QUARANTINE AND THE WESTERN WALL
How are Quarantine and the Western Wall related?
We have all been sitting in our homes for quite some time, so this is a perfect time to think about what makes our towns and where so distinct? When you think of your town, what do you think is most recognizable about it?
In America, I’d say the Statue of Liberty. In Weston, Peter’s Market or the Field Club, or the school campus. In Westport, perhaps Compo Beach or the Minute Man Statue.
I grew up in a place called Edison which was named for Thomas Edison who lived there. There was a huge light tower that people used to visit right in our town
When it comes to Jerusalem, the holiest city in Israel, what do you think is the most recognizable place?
Most people would agree on the Western wall.
The Western Wall is a holy place of prayer and pilgrimage sacred to the Jewish people. The wall was part of the Second Temple of Jerusalem, the center of worship in ancient Israel. The Second Temple was destroyed by the Romans in ad 70. The Western Wall is all that remains.
The Western Wall is about 160 feet (50 meters) long and 60 feet (20 meters) high. It is also known as the Wailing Wall because of the sorrowful prayers of the Jews who pray there. They mourn the destruction of the temple and pray for its restoration. Visitors write prayers and petitions on slips of papers and wedge them into the cracks between the stones.
The Western Wall forms part of the larger wall that surrounds the Muslim Dome of the Rock and the Al-Aqsa Mosque. Jews and Muslims argue over control of the wall. Israel took full control of it after the Six-Day War in June 1967.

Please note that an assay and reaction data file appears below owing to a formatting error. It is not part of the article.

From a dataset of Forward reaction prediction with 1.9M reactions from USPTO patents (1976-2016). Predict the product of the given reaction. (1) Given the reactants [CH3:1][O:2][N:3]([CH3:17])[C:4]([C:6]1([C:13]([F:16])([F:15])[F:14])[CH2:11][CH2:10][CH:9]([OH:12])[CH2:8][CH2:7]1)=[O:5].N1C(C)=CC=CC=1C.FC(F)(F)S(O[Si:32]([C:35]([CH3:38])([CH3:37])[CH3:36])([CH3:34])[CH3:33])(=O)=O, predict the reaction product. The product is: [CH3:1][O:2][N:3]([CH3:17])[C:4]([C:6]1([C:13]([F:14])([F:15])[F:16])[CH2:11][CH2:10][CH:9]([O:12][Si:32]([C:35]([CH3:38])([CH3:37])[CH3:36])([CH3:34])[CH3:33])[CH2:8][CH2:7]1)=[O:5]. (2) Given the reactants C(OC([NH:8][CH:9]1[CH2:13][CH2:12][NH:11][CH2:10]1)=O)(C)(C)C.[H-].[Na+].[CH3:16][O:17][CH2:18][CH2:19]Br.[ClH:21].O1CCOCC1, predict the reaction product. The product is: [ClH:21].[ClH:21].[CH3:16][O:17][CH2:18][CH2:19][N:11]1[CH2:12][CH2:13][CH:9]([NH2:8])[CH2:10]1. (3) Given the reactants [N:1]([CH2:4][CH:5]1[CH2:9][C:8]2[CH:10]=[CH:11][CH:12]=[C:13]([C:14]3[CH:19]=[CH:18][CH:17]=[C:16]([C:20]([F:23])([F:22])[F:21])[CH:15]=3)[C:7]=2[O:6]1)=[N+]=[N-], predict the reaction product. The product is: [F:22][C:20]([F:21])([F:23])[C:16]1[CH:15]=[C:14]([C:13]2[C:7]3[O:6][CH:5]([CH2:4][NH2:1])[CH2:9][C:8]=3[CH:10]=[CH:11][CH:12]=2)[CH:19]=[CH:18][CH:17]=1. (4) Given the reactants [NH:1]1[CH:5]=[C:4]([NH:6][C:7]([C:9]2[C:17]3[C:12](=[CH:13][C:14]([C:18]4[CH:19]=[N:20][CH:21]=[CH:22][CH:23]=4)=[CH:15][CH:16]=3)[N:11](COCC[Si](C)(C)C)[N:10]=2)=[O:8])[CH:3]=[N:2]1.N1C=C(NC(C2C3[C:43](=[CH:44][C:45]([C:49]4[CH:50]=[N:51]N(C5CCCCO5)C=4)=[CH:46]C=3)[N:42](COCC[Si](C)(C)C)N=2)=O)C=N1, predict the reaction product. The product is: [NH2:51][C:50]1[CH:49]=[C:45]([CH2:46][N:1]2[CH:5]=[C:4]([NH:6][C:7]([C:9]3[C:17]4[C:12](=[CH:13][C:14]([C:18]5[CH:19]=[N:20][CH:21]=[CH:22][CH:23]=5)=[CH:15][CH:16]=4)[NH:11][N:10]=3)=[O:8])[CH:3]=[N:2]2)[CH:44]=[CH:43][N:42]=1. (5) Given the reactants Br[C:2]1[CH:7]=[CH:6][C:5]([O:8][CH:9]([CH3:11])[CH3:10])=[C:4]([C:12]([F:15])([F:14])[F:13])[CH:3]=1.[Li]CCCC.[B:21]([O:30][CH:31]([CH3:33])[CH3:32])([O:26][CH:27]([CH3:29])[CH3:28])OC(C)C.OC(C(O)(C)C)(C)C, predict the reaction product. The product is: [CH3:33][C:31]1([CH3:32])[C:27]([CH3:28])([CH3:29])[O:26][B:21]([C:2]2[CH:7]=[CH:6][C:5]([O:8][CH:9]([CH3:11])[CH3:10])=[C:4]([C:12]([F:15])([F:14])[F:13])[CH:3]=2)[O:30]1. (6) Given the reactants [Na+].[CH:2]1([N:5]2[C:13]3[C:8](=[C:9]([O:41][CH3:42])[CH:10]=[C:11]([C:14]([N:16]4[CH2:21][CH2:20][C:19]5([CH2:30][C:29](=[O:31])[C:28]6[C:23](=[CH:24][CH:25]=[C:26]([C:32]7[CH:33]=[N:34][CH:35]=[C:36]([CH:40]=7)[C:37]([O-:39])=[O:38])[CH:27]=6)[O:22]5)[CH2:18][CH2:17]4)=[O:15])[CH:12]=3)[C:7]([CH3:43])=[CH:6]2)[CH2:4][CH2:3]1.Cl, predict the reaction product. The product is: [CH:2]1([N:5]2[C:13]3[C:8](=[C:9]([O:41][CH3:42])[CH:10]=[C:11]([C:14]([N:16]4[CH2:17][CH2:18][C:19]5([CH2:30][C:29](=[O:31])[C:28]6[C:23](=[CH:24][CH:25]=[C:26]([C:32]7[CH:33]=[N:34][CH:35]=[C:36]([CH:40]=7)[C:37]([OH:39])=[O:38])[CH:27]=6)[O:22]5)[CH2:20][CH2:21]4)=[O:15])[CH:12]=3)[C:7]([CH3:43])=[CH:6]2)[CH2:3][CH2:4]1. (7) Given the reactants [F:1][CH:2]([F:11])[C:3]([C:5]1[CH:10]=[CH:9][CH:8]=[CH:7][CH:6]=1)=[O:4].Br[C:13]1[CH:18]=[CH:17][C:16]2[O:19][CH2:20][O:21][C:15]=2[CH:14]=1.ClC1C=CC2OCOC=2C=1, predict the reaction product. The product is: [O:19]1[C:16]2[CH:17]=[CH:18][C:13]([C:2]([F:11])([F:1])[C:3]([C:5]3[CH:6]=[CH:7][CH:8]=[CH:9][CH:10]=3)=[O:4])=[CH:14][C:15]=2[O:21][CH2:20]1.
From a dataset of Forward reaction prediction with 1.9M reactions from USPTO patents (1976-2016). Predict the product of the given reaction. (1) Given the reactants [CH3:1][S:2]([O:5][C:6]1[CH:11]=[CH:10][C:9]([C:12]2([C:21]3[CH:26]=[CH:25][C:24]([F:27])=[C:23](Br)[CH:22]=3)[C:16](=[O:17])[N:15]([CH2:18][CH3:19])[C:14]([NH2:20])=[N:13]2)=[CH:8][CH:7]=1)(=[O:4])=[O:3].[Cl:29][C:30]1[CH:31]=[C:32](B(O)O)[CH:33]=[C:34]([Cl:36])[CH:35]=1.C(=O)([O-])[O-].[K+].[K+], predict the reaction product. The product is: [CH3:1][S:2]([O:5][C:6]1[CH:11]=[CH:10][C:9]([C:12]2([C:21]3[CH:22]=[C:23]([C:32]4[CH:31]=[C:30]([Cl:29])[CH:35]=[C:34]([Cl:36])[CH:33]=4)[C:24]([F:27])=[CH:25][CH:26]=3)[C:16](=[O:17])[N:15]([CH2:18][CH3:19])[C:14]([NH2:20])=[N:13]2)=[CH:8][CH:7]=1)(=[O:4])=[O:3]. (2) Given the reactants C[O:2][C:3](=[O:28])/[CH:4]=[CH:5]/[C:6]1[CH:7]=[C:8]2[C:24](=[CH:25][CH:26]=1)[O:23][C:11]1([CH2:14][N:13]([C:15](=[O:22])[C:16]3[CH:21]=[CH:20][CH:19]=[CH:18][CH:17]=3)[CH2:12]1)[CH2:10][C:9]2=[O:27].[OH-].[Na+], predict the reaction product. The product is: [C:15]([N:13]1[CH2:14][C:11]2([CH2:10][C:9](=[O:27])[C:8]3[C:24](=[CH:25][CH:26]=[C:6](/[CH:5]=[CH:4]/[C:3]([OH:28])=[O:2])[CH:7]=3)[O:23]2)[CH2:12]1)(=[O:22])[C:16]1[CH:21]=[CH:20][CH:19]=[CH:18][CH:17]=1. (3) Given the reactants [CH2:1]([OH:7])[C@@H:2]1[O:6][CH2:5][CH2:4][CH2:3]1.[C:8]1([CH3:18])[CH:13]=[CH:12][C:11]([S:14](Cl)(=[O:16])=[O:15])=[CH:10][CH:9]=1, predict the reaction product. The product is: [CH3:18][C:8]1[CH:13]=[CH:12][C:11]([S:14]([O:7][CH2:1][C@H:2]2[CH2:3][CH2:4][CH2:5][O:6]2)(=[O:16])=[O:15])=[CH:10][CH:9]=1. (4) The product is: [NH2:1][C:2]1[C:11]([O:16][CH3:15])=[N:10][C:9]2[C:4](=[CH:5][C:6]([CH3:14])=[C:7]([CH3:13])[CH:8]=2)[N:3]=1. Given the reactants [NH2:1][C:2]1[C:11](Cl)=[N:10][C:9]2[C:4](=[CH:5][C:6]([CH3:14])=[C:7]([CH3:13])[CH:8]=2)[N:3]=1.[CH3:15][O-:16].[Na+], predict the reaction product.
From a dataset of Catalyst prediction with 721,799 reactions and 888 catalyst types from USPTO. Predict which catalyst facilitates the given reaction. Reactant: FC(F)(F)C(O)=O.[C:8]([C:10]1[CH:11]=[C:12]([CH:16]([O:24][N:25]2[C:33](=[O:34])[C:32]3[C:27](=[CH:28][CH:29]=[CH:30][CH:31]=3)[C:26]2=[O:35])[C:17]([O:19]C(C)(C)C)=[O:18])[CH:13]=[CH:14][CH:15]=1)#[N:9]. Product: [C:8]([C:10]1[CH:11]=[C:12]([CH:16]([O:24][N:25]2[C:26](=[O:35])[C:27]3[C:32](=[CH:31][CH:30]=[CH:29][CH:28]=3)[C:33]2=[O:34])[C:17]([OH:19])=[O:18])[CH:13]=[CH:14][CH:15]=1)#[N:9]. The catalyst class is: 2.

What You Can Do:
During this time of quiet quarantine, many of us may feel uncertain or nervous, and we certainly have time on our hands. Think about your concerns. Write down a prayer or concern that you would like to put in the western wall if you could visit at this time.
Read the following article
Summarize what you read and give your impressions of what the people of Denmark did for the Jews. Send your answers to Harriet.
Learn about Anne Frank’s Life here.
Discuss with a parent or friend: Why do you think it was so important for Anne Frank to keep a diary? Why is it important for us to read books like Anne Frank’s diary today?
Go to the following article on Times of Israel, Kveller and Aish and read about Jewish athlete celebrities.
Summarize what these celebrities can do to help the cause of the Jewish people? What should they do? What would you do if you were famous?
Option 4 (mandatory for pre-B’nai Mitzvah students)
If you have not become Bar or Bat Mitzvah, record yourself practicing a prayer (go to our webpage and B’nai Mitzvah prep resources) and send it to Rabbi NB.